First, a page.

On Monday, Goldman Sachs (NYSE:GS) announced that its Global Equity Opportunities (GEO) Fund will receive a $3 billion cash infusion from Goldman and other investors. At first it seems scary that one of Goldman's fund needs cash to break out of a slump, but looking beneath the surface, this is a smart investment by a smart company.
Why Are Quants Getting Crushed?
Quant funds are based on computer models that signal what to buy and sell based on fundamentals. If the market is behaving rationally, fundamentals should rule, and computer models take the emotion out of trading, which is good. However, lately the market has not been trading on fundamentals, and the models could not adapt. (For more on these computer controlled trades, see The Power Of Program Trades.)
The Quant funds hit hardest were market neutral strategies. Many metrics that these funds trade on became too highly correlated and the funds could not achieve their objectives. Other problems have stemmed stocks with good fundamentals performing worse than stocks with poor fundamentals as of late.
Goldman's GEO fund, like many other quants, got crushed during the recent market downturns. The fund plummeted an estimated 35% during the week of August 6, and its down about 30% YTD. Goldman's well known Global Alpha fund has also suffered, down 27% YTD.
Not a Bail Out
Bear Stearns (NYSE:BSC) indicated that it would throw $1.6 billion at one of its two failing hedge funds in attempt to bail it out. This is not the same news from Goldman. Instead, Goldman is making a $2 billion equity investment in the GEO fund, with an additional $1 billion coming from a group of individual investors. In Goldman's conference call, the company indicated that the trouble with the quant funds, which has suppressed returns over the last few weeks, is slowing down and is probably 75-100% complete. By making this investment, Goldman is showing confidence in the GEO fund and the market. When the leading investment bank makes a move like this, it is a positive sign for the market as a whole.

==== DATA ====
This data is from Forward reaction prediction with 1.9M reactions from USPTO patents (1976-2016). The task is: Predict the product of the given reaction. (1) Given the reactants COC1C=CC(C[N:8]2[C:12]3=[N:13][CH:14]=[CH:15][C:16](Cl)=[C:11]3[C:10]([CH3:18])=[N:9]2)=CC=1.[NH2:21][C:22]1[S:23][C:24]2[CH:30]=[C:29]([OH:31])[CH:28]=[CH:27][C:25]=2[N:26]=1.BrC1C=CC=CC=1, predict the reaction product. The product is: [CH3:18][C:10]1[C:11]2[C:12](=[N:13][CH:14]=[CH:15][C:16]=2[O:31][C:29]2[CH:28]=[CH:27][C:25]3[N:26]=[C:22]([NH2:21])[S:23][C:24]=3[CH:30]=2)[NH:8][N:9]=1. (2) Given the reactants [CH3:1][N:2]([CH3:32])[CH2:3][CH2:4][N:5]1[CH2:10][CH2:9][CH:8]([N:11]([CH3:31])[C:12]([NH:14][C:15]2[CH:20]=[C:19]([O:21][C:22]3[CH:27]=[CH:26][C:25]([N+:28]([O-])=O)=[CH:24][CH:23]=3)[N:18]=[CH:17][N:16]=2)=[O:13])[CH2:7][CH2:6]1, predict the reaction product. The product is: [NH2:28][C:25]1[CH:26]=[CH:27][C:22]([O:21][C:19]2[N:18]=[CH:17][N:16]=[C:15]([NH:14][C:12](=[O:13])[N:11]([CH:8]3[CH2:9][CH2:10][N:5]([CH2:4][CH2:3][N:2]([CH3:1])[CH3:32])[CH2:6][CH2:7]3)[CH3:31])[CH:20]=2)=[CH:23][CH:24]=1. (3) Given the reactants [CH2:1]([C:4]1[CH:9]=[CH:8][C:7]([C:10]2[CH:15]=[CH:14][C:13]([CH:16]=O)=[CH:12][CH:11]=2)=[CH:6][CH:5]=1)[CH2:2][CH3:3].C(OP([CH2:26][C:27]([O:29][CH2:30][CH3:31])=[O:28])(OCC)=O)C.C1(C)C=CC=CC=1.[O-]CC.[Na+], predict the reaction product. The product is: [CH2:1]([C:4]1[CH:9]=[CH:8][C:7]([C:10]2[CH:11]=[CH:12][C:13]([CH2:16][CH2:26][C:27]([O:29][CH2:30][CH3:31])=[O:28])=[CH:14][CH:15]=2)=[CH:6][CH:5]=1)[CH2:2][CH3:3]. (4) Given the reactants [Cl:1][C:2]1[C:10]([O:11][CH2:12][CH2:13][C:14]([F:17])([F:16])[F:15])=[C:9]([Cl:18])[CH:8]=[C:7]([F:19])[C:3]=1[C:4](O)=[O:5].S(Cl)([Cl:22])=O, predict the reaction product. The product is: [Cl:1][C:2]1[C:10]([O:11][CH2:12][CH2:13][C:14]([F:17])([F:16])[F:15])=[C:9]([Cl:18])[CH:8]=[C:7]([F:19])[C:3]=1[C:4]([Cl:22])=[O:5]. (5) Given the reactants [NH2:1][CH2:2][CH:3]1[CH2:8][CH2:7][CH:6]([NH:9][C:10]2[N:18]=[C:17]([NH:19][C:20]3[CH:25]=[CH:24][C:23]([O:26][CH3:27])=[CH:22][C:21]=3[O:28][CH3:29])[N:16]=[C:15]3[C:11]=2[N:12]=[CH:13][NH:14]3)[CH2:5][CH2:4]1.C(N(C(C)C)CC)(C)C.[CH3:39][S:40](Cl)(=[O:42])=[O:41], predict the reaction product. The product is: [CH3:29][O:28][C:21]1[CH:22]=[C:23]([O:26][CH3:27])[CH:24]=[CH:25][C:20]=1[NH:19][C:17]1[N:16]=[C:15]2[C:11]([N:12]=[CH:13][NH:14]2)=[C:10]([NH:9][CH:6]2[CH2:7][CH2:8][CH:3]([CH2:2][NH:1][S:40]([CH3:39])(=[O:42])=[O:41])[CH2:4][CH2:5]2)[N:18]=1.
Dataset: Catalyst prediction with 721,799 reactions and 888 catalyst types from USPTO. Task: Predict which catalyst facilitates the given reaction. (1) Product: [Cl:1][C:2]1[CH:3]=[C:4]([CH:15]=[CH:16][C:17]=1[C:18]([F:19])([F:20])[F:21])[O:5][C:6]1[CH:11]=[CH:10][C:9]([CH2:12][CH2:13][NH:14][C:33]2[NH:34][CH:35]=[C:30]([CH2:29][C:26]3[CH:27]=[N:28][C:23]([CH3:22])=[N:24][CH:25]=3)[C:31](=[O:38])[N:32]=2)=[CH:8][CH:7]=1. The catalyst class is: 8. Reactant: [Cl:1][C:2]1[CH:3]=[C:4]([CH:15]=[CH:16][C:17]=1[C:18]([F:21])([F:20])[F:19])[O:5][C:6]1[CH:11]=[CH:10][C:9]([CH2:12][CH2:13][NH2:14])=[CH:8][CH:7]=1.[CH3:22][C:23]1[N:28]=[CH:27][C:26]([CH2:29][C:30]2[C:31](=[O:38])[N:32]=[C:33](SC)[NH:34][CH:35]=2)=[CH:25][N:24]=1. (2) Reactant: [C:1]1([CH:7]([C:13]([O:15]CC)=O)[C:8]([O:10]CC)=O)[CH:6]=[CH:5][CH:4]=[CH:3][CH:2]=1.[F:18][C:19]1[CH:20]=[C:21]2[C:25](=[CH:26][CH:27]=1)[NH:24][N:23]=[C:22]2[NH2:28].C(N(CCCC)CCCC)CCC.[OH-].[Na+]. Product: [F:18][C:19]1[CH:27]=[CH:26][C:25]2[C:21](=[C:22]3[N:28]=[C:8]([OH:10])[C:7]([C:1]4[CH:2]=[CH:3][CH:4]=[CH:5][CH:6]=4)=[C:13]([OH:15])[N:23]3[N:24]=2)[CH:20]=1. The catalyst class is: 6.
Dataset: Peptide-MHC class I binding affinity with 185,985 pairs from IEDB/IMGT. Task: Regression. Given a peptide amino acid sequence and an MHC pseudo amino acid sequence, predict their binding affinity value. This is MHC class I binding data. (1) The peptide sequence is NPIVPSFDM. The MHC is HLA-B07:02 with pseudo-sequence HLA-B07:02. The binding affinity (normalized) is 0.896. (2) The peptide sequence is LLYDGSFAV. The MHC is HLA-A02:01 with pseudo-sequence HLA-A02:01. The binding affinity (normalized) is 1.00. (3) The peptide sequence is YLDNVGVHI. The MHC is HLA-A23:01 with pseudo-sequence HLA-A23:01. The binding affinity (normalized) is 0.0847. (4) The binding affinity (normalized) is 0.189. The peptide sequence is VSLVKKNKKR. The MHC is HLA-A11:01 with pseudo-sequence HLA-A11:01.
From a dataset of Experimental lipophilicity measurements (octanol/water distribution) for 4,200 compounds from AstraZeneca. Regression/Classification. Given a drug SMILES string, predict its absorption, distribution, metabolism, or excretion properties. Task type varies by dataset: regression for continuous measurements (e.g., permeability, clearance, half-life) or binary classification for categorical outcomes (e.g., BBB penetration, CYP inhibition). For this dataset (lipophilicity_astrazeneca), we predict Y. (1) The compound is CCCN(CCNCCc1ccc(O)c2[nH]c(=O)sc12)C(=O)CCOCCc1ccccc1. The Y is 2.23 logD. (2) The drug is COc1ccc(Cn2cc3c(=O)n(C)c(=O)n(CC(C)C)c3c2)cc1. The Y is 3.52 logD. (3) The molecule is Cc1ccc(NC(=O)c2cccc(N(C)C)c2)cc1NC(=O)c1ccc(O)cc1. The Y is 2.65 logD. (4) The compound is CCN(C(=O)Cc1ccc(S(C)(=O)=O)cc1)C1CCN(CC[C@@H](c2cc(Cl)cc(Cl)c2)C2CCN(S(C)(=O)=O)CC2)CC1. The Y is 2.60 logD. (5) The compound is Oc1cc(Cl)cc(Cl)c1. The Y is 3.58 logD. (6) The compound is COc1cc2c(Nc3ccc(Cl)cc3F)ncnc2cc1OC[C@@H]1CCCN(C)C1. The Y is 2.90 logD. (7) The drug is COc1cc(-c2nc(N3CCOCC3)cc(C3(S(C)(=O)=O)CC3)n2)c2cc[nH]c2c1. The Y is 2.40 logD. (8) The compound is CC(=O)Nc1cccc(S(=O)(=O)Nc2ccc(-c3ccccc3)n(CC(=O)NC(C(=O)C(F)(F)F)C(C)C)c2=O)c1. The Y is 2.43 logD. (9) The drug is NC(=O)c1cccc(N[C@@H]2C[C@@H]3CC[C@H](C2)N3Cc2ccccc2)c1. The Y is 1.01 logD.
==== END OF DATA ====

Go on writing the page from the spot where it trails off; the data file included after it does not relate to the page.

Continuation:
Recently, investors have been putting the whole financial sector on the chopping block. Goldman is down 20% since July 13, and now trades at a 7.9 P/E ratio, compared to an industry average of 11. But every financial at Goldman impresses. The company has $86 billion in cash and cash equivalents on the books. Even if Goldman had major problems with its funds, it has the cash to cushion it. And in a market where debt is a concern, the company has a current ratio of 1.3, which is strong compared with Lehman Brothers (NYSE:LEH) current ratio of 1.16 and Bear Stearns at 1.2.
Another important note is that, due to its recent slip, Goldman is trading at less than twice its book value, while it recently produced an impressive 29.25% return on equity with Morgan Stanley (NYSE:MS) at 25.7% and Bear Stearns at 15.32%.
Current Market Risks
Financials have a bad aura around them, and this may continue, but in my opinion it is only for the short term. Another risk is that Goldman could experience more problems with its hedge funds or its subprime exposure. But barring a complete catastrophe, Goldman has plenty of cash to absorb small occurrences and can write them off without any serious long term problems.
Metrics indicate to me that financials, overall, have been oversold, but Goldman stands out. Goldman Sachs is the premier name on Wall Street, with an incredible track record for making money in all areas of business. I think this is a great opportunity for the long-term investor to buy a great stock at an attractive price.
Looking to cook up a market-stomping stock portfolio? Check out our FREE report "7 Ingredients to Market Beating Stocks" and get started right now!